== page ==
“Money is a very useful method of accounting… Money represents wealth in rather the same way that the menu represents the dinner.” ~ Alan watts
Money is a magnificent thing, but it is not the point. Money should serve as a means to an end, and not the end itself. Unfortunately, we have come as a culture to fetishize money and consumption, instead of value creation and production. The financial world also seems to have fallen into this trap, and a large portion of the supposed value of today’s companies is made up of Fugazi money which has been printed or loaned into thin air.
The Fugazi valuations of large corporations are taken at face value, and the (until now) ever steady upwards rise of equities prices has been fueled by the cow-like passive investing of the retail investment crowd. Underlying securities level analysis is rarely done, and most financial analysts will laugh you out of their skyscraper if you so much as suggest that the market is overvalued. Growth is presumed to be infinite while, in reality, true wealth and value creation is becoming more rare.
Unfortunately, our consumption culture has served to exacerbate this arrangement. Because production on the individual and small business level is economically and often societally discouraged, large corporations are free to pour a percentage of their profits into “innovation”, a process which usually results in some incremental improvement of an already unnecessarily advanced consumer item like televisions or smartphones. Instead of truly groundbreaking achievements in science, technology, art, literature and so on, our economy has come to value gradual, incremental improvement of consumer technologies that do little but fuel the lives of larval consumption of the modern-day consumer class. But can we change this?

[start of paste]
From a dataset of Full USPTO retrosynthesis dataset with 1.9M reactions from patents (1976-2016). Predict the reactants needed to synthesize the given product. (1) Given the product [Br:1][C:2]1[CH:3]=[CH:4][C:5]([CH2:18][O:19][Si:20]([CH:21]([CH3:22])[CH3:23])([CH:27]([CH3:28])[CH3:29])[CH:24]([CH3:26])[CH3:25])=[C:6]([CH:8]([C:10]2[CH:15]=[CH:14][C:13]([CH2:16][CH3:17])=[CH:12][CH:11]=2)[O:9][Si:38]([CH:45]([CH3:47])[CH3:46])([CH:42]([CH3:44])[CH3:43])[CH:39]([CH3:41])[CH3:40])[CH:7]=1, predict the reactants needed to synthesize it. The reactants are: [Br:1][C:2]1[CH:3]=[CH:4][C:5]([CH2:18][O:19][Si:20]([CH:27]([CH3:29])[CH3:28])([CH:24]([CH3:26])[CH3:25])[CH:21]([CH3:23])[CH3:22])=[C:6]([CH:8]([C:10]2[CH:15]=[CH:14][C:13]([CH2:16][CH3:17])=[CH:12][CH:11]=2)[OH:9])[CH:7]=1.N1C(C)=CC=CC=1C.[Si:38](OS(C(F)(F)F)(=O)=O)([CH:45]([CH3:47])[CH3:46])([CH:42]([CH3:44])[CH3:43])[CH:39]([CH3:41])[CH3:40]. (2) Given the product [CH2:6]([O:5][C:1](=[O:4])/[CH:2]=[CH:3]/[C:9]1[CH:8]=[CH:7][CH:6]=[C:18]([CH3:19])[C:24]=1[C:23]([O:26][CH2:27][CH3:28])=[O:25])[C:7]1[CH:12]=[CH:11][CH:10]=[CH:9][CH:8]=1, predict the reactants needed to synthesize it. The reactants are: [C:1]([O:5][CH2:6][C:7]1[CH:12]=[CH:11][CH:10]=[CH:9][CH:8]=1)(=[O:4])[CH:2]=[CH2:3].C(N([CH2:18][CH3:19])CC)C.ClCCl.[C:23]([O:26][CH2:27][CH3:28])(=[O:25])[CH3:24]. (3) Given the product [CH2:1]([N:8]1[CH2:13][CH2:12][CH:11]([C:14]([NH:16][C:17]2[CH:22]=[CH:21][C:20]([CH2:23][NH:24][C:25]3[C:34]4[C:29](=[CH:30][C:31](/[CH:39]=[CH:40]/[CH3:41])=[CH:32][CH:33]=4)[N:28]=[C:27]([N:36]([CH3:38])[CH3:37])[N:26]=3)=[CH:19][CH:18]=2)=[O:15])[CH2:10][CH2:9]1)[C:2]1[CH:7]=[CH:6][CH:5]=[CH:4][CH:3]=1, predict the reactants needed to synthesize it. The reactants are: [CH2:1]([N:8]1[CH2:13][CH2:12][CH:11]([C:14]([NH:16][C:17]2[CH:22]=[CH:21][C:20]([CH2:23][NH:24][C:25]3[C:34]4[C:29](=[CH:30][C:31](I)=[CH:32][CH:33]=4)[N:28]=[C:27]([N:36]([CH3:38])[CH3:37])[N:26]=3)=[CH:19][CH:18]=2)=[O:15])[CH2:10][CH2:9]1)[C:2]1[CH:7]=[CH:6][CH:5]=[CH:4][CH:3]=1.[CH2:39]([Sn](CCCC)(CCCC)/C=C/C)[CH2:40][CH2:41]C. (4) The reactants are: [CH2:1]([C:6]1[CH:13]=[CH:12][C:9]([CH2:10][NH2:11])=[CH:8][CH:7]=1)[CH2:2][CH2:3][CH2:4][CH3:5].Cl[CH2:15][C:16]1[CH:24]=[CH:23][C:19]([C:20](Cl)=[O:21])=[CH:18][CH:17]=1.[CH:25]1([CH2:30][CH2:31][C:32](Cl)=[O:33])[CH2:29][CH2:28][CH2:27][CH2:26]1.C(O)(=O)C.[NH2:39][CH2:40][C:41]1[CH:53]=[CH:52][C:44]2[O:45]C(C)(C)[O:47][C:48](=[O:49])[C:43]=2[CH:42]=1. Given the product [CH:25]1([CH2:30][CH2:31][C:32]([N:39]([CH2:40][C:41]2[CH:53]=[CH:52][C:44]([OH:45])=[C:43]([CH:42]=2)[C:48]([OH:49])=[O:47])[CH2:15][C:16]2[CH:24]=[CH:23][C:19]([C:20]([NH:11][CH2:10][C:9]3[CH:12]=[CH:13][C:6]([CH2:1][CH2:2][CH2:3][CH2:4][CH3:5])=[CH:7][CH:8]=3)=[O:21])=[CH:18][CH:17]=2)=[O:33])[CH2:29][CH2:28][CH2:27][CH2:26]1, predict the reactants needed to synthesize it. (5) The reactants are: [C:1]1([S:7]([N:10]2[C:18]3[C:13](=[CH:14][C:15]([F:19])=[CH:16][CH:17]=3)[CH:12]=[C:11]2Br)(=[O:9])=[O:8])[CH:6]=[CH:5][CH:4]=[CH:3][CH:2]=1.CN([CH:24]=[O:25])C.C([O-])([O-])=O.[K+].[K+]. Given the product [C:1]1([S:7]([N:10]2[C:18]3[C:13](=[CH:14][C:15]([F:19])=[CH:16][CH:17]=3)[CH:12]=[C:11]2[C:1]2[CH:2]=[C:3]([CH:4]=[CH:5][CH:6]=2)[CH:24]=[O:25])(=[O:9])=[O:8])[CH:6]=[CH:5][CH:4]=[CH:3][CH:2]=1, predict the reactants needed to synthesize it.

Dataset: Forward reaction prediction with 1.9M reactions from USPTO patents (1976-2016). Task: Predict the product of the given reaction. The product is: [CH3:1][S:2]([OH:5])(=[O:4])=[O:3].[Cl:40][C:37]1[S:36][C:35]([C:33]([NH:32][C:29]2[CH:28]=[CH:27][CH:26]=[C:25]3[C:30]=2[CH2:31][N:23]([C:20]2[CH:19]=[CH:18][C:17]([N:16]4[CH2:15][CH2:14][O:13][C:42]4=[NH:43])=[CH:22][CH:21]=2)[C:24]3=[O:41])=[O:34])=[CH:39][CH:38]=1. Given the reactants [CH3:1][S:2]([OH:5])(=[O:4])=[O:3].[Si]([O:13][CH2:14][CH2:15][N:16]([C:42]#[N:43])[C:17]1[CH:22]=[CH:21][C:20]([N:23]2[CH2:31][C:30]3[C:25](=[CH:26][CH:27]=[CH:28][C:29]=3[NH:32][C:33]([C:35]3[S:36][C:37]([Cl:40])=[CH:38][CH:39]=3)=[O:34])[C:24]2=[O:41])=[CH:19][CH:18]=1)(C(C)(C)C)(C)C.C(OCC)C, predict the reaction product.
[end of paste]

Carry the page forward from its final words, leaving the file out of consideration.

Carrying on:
Wealth has been accounted for with different types of money throughout history, whether seashells or dollars. There is a disconnect in today’s world, and we have missed the forest for the trees — money, as a method of accounting, is marvelous — but money is not wealth itself. This misperception has been spoon-fed into the mouths of the public through an outdated and inadequate education system. The average worker in most western societies is at most concerned about pension planning, retirement funds, health insurance, tax write-offs and so on. The incentive to create value on an individual basis is mostly absent.
Though this predicament is dire for those who are caught in the wage-slave trap, there are pathways out of it. The internet offers immense opportunity for valuing and promoting individual expression. The ability of individuals to create value by expressing new thoughts and ideas, making art and building products has never been greater. How can we let this wave wash through the rest of society, and how can we replace our dinosaurian financial system with a modern, value-driven and value-focused one? These are big questions, and there is much to ponder. Let’s think it over.
~ Hugo Davenport